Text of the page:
What was the need to intimidate us when we were already overwhelmed freshers, eager to learn and please? This incident happened almost 40 years ago but is a vivid memory for me even today. These were the role models for us, and we picked up the same dysfunctional top-down arrogant leadership styles and continue to perpetuate them, much to our folly.

Are Doctors Good Managers?

As leadership is about influencing people so that they follow, management is about “controlling” people and getting them to do things. Management is hierarchical, where there is an organized structure with well-defined positions,

“Management is about arranging and telling. Leadership is about nurturing and enhancing” Tom Peters

job profiles and authority to ensure that processes are followed and things function smoothly. While leaders inspire people to get work done, managers use their position and authority to accomplish organised process driven tasks.

In order to further understand the difference between leaders and managers, I have listed some key differences in the table below:

Leadership vs. Management: Splitting Hairs or Is There a Difference?


The Focus of a

Leader is

  • On the future
  • On broad purposes and directions
  • On commitment
  • On the product
  • On effectiveness

Manager is

  • On the present
  • On details
  • On control
  • On the process
  • On efficiency

The bottom line is: The main difference between leaders and managers is that leaders have people who follow them while managers have people who work for them.

“I start with the premise that the function of leadership is to produce more leaders, not more followers” Ralph Nader

I believe that our education system makes doctors better managers than leaders. But unfortunately, we still have a long way to go on honing our managerial competencies, as we are not taught these systematically.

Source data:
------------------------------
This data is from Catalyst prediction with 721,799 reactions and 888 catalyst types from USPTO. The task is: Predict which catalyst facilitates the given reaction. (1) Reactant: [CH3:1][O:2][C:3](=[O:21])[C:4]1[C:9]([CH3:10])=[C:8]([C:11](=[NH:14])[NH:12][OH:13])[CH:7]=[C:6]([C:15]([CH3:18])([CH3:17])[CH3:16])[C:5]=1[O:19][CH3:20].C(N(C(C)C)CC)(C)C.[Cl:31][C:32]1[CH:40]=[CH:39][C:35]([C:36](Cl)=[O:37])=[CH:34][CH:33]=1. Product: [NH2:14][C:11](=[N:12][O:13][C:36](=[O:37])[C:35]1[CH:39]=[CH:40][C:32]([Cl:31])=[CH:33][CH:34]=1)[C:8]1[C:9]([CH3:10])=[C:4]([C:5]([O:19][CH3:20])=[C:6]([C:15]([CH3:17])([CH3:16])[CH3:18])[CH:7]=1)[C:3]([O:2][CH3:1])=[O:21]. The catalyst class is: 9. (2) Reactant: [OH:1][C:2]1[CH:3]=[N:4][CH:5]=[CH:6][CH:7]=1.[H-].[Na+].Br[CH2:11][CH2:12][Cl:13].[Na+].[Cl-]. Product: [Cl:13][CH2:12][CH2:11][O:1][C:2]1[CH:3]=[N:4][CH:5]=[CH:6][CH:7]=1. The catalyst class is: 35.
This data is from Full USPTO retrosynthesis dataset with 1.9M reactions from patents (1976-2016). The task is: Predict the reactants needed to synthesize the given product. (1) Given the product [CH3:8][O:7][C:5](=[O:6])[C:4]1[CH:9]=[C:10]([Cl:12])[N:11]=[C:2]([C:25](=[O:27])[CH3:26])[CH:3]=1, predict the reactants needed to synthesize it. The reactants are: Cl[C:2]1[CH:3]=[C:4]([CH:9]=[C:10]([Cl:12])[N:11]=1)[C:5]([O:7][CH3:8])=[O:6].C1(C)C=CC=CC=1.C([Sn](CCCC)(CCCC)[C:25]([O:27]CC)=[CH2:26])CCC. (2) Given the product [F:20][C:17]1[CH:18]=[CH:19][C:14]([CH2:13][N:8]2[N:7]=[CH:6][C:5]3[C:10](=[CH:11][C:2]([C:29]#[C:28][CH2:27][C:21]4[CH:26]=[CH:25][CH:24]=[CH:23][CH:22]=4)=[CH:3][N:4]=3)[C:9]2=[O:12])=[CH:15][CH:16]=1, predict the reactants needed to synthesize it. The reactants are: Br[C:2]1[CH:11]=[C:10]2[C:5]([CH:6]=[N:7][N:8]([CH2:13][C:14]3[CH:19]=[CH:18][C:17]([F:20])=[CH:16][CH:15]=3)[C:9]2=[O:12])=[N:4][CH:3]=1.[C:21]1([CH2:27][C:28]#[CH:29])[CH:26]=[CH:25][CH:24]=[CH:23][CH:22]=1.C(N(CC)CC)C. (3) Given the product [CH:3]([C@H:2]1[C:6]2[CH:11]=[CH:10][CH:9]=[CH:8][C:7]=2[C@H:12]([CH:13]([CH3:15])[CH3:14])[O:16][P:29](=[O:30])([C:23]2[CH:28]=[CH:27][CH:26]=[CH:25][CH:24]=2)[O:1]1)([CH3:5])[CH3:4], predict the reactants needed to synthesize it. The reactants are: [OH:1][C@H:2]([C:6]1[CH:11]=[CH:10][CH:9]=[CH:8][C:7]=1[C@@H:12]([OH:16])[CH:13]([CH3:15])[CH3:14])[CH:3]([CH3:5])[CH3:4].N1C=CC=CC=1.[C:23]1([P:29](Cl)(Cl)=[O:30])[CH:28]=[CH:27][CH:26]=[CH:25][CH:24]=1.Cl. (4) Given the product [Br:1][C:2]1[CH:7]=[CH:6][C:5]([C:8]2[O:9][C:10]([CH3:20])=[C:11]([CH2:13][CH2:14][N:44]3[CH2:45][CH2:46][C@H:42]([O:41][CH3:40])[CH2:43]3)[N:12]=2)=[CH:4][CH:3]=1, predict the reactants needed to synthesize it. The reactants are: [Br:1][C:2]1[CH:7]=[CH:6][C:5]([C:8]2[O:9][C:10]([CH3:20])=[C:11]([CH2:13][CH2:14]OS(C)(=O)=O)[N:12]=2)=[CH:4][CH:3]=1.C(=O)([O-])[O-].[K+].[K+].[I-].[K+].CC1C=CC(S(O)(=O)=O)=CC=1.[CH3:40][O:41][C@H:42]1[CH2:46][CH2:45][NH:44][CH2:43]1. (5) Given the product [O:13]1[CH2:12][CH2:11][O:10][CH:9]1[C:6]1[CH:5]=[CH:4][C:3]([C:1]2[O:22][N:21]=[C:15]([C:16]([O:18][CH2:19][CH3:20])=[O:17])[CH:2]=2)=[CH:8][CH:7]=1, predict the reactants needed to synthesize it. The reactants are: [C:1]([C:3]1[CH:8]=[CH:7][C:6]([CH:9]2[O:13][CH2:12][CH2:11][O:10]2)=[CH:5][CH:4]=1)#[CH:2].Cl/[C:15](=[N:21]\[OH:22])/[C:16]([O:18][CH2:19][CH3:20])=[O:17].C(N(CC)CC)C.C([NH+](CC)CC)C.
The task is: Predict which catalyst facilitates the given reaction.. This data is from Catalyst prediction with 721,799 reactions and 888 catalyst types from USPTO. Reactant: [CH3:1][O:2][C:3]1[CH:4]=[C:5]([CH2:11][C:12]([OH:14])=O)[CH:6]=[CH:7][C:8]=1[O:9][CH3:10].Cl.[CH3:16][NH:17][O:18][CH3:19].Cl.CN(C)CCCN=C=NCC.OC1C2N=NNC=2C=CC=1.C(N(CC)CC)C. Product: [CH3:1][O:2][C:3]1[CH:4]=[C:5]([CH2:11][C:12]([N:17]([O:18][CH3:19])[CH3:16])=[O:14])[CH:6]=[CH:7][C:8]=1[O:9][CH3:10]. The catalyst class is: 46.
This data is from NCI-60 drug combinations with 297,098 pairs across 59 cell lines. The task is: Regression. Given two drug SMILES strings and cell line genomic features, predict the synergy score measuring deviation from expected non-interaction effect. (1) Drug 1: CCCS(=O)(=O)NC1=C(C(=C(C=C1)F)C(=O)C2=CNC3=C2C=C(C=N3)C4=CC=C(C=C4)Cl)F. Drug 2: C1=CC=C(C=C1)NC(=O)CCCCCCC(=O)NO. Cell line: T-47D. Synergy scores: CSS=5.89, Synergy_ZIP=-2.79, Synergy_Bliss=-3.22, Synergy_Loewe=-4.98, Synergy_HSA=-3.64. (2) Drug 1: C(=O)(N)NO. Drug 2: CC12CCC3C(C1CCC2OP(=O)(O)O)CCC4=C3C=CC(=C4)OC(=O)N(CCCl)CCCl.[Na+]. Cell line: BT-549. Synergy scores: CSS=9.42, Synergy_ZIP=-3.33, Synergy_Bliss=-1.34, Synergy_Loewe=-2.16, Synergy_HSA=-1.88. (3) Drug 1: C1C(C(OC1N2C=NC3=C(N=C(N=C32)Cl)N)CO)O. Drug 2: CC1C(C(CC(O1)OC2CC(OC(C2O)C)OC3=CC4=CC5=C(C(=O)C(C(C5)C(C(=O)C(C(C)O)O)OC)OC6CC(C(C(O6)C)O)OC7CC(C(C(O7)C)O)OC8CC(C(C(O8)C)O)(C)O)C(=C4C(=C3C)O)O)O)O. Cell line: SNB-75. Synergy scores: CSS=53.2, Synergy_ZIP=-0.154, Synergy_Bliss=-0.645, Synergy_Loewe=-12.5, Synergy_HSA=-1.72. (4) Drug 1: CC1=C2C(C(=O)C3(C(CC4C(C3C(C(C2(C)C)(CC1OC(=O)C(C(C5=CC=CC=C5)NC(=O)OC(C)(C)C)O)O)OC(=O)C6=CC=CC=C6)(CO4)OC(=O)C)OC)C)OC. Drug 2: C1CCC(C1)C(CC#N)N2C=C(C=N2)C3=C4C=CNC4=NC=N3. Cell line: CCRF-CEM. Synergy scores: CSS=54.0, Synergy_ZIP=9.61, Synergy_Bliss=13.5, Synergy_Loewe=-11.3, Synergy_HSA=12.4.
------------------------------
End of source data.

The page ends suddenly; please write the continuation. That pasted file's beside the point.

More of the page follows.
However, in practice, it is not enough to just exhibit only leadership competencies while ignoring development of managerial skills and vice versa – a successful physician leader needs to develop both Leadership and Managerial skills. They then need to acquire the fine art of balancing both competencies, depending on the situation, to get their team on board with their vision of success.

Going forward in the series, we will focus on the most important leadership competencies, define them and then deep dive and study them individually with special reference to the healthcare world.

There are a number of theories, models and concepts on Leadership and the skills that go into making a good leader, and without getting into the merits of each of those, I have devised and listed four major heads under which most of these competencies are covered. In my subsequent articles, I will attempt to unfold each head and build a more complete understanding of Leadership while maintaining focus on healthcare. The four broad competencies that go into the making of exemplary Leaders are as follows:


Next time, we will discuss “Vision and Purpose” the first competency that is necessary for becoming exemplary leaders.


About the Author

Dr. Shenoy Robinson

Adviser & Thought Leader Healthcare Managing Director Catex Health Chairperson CII Technical Committee on Health Dr. Robinson advises investors & PE funds on evaluation of assets for M&A and has conducted due diligence for more than 40 multispecialty hospitals in emerging markets. He associates with firms like Mckinsey, BCG, Frost & Sullivan to provide advice on their projects. He is the Managing Director of Catex Health which provides India’s first unique Comprehensive Clinical “Patient Relationship Management” services Dr. Robinson blends clinical expertise with managerial competence & has more than 30 years’ experience in both public and private hospital sectors. He was part of the top management of the largest hospital chains in India-Executive Director Global hospitals group, Group Chief Operating Officer for Apollo Hospitals, Medical Director at Fortis Healthcare & Chief Medical Officer with Delhi Govt. .